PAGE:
Luxury Cars – Tata Motors reports significant improvement in top-line and operating level in Q3; cost cutting efforts boost margins
Tata Motors Ltd – the car making arm of conglomerate Tata Sons – reported a 67.52% year-on-year increase in consolidated net profit for the December quarter on the back of a gradual recovery in sales of Jaguar Land Rover vehicles in important markets like China, improvement in passenger and commercial vehicles business in India and cost-cutting efforts of the company.
The net profit for the period stood at ₹2,941.48 crore when compared to ₹1,755.88 crore in the year-ago period. On a sequential basis, the company’s net profit improved substantially from a loss of ₹307.26 crore in the September quarter. Company’s focus on keeping tight control over its fixed cost also improved the operating performance at a consolidated and standalone level.
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As a consequence of the gradual improvement in sales of JLR and in the domestic business, the company’s consolidated revenue from operation increased by a modest 5.54% to ₹75,653.79 crore. On a sequential basis, the top-line improved significantly from ₹53,530 crore in the September quarter.
Despite a 16.9% increase in its raw material cost, the Mumbai-based automaker reported a whopping 60% increase in its operating profit or earnings before interest, tax depreciation and amortisation to ₹11,500 crore and its margins expanded by 540 basis points to 14.8 %.
As a result of improved operating performance, the company managed to beat Bloomberg’s net profit estimate of ₹1173.10 crore but fell short of the revenue estimate of ₹76658.7 crore.
During the quarter, sales of Jaguar Land Rover’s luxury passenger vehicles declined by 9% year-on-year to 1,28,500 units but on a month-on-month basis sales improved by 13%. Sales of the company’s luxury cars in China jumped by 19% on a corresponding basis as the economy seems to have recovered significantly compared to some of the other developed markets.
The United Kingdom-based subsidiary’s net sales declined by 6.5% to 6 billion pounds but its Profit before Tax improved by 38% to 439 million pounds as a result of an improvement from its cost-cutting efforts. The recently announced Brexit deal is also in line with the company’s expectations and will not disrupt its operations. The prevailing lockdown in Europe and Britain though might hamper prospects in the coming months.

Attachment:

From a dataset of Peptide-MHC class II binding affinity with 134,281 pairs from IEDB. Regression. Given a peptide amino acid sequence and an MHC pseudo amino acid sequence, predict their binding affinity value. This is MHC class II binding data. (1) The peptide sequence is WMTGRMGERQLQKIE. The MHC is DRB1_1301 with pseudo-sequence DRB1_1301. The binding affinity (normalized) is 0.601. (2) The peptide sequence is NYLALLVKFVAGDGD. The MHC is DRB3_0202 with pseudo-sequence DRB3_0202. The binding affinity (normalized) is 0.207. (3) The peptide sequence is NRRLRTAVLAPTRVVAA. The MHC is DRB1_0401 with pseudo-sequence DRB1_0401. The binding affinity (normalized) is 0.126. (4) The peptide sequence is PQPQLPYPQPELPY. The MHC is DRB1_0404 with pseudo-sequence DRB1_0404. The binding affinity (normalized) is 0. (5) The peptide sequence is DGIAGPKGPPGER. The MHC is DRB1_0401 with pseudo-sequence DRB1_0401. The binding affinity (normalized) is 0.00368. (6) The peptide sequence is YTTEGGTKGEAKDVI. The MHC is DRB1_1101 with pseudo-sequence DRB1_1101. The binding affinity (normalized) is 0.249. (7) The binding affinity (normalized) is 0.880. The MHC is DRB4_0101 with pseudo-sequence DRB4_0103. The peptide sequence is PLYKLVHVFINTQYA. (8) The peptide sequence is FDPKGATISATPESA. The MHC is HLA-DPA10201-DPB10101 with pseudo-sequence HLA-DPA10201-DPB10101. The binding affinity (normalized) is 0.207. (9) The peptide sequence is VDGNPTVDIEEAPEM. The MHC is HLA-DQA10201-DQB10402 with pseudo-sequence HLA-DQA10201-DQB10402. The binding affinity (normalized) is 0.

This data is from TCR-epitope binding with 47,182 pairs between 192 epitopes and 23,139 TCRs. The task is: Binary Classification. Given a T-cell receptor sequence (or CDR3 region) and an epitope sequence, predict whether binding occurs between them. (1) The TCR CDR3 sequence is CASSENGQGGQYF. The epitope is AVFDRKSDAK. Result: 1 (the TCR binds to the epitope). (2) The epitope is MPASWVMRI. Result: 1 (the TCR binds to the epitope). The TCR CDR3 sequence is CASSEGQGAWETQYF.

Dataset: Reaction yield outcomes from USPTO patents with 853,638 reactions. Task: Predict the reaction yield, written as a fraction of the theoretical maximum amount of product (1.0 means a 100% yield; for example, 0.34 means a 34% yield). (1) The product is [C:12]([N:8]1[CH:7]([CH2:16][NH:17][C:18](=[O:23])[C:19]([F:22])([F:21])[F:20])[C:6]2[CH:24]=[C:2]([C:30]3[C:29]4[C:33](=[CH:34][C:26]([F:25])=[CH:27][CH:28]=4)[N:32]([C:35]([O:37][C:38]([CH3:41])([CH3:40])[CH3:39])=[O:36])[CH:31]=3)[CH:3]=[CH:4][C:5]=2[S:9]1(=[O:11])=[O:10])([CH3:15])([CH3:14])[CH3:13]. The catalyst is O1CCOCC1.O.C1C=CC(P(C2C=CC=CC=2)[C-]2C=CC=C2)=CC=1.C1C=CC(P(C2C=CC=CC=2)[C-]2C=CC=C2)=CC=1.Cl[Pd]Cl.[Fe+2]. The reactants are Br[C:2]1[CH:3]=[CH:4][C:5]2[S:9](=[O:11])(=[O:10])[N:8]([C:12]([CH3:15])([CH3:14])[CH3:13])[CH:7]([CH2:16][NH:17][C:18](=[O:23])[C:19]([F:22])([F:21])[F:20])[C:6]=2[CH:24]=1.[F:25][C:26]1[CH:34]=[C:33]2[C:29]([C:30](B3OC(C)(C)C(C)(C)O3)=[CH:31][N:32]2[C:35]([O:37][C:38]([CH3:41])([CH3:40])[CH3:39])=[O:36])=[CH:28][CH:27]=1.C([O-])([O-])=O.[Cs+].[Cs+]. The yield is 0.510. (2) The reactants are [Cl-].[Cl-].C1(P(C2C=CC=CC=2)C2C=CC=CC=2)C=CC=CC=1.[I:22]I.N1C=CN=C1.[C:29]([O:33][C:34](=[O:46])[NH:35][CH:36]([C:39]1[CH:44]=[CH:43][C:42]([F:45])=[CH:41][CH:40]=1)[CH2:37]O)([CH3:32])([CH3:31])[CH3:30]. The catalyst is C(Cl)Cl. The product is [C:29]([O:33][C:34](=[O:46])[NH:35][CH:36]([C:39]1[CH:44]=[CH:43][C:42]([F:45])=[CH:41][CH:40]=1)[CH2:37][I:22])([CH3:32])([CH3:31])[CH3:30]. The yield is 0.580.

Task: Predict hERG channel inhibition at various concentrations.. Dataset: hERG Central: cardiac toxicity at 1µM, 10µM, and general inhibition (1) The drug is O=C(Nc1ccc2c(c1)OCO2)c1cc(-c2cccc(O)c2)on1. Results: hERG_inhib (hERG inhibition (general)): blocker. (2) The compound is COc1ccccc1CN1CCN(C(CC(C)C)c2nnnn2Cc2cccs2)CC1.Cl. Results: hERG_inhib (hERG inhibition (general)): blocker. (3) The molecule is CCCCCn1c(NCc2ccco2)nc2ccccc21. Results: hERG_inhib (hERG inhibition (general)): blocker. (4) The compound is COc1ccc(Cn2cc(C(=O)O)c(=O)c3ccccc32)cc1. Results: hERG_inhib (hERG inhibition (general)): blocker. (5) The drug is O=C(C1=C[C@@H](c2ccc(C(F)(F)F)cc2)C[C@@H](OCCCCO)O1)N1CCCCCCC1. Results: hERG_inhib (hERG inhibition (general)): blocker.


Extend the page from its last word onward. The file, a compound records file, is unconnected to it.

According to P Balaji, group chief financial officer, over the last 18 months, the company has taken steps to improve its operations in China and the current increase in sales in China is a reflection of those efforts and the overall improvement in the economy of the country. The management also expects the current momentum in sales to continue in the coming quarters.
“The new Brexit deal will remove any risk of tariff that was expected earlier and the deal is in line with our base plan. There is some friction at the borders but we are managing and production will continue. We will have to comply with the Rules of Origin part but for that, we have time till 2024. So, till then we are fine and there is no problem in the short term,” added Balaji.
In its annual general meeting last year, Tata Motors announced its plan to become debt-free in the next three fiscals. In pursuit of that goal the company generated a free cash flow of ₹7,900 crore at a consolidated level during the quarter and also reduced its net automotive debt to ₹54,700 crore from ₹61,700 crore in the September quarter.
For the India business, which houses the commercial and passenger vehicle units, revenue from operation jumped by 34.92% year on year to ₹14,360 units as sales of its passenger vehicles zoomed and higher realisation from the commercial vehicle sales. The net loss also reduced by 38.6% to 638 crore. Retail sales of Tata Motors’ passenger vehicles increased by 56% to 77,200 units while the same for commercial vehicle declined by 24% to 74,900 units.
“In the Indian business, we are selling more passenger vehicle than commercial vehicles. Usually, the commercial vehicles are more profitable, but profitability is improving because we have kept our focus on the cost,” said Balaji.
“While we believe lower capex and the government’s stimulus would support JLR, improving PV business and focus on cost control would improve TTMT’s standalone margin. Moreover, tight control on capex and R&D would lower its automotive debt to a greater extent over the next 2-3 years. In view of the ongoing revival of JLR’s global business and restructuring of domestic business coupled with an attractive valuation, we maintain a positive view on the stock,” said Mitul Shah, vice-president, Reliance Securities.